Lanka's battlefield opens up with homestays

Economics of tourism

For 30 years, Sri Lanka, torn by civil war, was left “untouched” and “under developed” to promote tourism.

Two years on, after the end of the Liberation of Tamil Tigers Eelam (LTTE), the Sri Lankan government has now opened up its most “pristine” nature spots located in the northern parts of its country for tourism. As part of its possible “reconciliatory” measures, trying to spur economic growth for the Tamil-speaking population, the island nation has decided to convert the homes in Jaffna, Mulathivu, Vavuniya and other locations as homestays.

Speaking to Deccan Herald, Director-General for the Tourism Development Authority, Vipula Wanigasekara, said that their government is already looking at this model to provide more “impetus” to the economic growth in the Northern Province of Sri Lanka. “A large number of houses have been turned into guest houses, with approval from the Board, which will derive a lot of revenue for the people in the North with increasing visitation by both local and foreign tourists,” he said.

One of the prime reasons attributed to the conversion of the houses into guest houses in the north of Sri Lanka has been the lack of private investments in the region on account of the region being under LTTE control for almost three decades. But with the end of the war, it is learnt that investments are being made in the region to set up resorts and hotels for tourists. “We are expecting three large properties in the northern parts of our country in the next couple of years,” said Wanigasekara.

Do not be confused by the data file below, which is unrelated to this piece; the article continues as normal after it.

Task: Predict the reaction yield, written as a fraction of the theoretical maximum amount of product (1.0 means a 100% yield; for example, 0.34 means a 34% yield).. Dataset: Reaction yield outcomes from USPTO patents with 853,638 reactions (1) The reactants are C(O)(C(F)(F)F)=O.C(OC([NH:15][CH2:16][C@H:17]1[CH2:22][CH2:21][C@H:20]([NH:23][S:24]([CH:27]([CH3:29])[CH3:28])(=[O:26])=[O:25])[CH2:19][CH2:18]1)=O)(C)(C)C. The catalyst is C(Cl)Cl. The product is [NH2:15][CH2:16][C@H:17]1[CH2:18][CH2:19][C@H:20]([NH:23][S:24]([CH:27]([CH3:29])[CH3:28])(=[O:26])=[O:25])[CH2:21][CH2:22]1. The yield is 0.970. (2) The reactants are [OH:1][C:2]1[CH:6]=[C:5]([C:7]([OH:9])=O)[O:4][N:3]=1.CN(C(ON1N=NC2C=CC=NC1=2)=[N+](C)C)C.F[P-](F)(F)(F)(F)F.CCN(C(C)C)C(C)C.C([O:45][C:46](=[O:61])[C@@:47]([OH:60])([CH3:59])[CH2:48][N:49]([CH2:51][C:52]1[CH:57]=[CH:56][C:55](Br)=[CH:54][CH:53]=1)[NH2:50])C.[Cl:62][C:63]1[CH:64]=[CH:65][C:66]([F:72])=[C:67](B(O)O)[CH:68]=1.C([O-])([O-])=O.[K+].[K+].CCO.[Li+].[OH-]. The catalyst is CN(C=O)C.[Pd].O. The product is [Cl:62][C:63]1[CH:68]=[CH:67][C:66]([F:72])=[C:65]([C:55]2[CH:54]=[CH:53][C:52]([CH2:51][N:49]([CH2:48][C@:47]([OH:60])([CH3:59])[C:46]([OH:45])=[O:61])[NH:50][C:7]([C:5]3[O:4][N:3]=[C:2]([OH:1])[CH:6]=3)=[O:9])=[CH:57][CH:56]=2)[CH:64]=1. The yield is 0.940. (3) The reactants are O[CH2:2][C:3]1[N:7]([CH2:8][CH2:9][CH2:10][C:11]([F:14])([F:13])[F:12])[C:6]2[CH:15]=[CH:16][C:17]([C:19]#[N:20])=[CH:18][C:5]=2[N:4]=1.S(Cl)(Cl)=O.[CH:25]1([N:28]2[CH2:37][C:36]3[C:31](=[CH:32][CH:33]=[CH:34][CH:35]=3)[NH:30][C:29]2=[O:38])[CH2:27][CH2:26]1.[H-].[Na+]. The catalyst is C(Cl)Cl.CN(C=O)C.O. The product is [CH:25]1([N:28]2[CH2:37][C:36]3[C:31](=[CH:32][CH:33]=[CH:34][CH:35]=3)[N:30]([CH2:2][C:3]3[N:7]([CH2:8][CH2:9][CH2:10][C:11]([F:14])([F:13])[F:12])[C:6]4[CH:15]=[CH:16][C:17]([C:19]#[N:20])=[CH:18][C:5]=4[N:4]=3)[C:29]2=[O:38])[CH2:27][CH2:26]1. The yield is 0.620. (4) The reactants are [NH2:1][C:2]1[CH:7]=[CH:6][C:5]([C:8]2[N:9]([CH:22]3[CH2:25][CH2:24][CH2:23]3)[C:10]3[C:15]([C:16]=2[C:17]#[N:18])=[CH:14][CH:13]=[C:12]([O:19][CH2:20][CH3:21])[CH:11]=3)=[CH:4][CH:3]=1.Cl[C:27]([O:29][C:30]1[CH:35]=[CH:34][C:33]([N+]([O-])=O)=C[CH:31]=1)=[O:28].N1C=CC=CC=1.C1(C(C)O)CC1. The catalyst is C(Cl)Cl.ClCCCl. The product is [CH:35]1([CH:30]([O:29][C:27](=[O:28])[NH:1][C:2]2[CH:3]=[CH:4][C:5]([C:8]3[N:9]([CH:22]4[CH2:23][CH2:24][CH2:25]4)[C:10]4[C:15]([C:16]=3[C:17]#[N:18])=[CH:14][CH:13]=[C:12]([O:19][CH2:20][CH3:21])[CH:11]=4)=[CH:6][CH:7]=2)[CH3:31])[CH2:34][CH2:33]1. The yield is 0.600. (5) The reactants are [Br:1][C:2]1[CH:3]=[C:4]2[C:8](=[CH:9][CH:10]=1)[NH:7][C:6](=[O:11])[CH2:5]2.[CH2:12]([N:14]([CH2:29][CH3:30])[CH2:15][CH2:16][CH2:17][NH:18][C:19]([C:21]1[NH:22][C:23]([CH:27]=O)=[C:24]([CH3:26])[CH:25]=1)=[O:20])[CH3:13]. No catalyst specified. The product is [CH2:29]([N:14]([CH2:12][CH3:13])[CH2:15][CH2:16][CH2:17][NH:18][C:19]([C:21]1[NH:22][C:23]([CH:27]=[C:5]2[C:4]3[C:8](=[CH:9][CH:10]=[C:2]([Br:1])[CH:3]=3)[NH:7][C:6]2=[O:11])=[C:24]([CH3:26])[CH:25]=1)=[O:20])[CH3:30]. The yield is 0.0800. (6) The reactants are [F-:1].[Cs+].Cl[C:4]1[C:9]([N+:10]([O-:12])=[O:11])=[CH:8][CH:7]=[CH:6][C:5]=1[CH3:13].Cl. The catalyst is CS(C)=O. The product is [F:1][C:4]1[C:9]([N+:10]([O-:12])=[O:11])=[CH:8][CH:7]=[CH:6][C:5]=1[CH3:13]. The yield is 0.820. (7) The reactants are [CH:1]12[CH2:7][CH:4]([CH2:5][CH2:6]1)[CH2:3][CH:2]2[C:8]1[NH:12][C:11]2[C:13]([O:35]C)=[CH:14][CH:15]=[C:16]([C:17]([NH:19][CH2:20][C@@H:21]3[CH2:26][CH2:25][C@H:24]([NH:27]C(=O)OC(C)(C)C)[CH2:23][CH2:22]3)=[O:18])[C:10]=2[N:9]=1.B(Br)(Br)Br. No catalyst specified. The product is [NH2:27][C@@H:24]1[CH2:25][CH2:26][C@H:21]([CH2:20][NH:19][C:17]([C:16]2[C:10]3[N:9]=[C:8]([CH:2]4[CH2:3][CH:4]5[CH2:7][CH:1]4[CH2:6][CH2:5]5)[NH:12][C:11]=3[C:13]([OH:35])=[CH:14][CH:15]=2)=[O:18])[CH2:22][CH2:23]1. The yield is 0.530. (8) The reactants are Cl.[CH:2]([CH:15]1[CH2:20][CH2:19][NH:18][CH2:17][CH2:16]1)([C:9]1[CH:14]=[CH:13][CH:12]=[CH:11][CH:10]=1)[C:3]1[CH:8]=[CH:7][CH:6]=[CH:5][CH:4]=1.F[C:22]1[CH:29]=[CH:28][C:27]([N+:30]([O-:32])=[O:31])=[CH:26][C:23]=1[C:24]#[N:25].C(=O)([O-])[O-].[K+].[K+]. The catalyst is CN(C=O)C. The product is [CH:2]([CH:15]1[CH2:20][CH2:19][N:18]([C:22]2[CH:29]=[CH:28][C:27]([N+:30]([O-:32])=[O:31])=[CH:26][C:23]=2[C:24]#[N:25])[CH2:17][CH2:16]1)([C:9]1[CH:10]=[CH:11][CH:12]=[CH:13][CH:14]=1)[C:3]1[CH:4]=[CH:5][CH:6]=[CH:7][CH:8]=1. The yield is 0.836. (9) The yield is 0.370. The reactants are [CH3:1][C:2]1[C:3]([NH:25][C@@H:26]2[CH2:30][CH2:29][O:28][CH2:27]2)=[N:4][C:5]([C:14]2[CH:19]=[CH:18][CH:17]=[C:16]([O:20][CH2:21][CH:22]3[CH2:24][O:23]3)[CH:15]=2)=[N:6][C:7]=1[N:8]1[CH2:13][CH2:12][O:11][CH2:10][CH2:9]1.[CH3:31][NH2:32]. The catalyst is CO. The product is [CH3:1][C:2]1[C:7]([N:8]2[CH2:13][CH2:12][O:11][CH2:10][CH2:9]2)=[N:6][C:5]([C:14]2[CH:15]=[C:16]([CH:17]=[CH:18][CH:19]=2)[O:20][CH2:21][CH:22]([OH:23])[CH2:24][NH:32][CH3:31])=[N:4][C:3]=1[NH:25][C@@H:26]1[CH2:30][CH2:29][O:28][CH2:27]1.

With air, road and rail connectivity completely cut off, the northern parts of Sri Lanka have been, for the longest time, isolated from the rest of the island. However, in the past two years, the Lankan government claims to have made efforts to provide additional infrastructure for integrating the region with other parts of the island.

“The Railway track has already moved close to Jaffna. This is progressing day by day. The government has expedited the restoration of railway track and the stations in the northern parts. Naturally, the Jaffna station will be one of the best railway stations when the trains start operating. This would be a major transportation mode restoring the old memories back with more modernisation,” said Wanigasekara.

For air transport, currently under military control, Colombo has already made plans to reopen and “upgrade” the Palali, China Bay and Kalpitiay airports in the east and north of their country, in the coming years.

In addition, the Lankan government is also planning to utilise the long sea coast along the northern parts by introducing sea planes to ferry tourists to these areas. “These developments will ultimately resolve the air connectivity problems in the north,” said the official.

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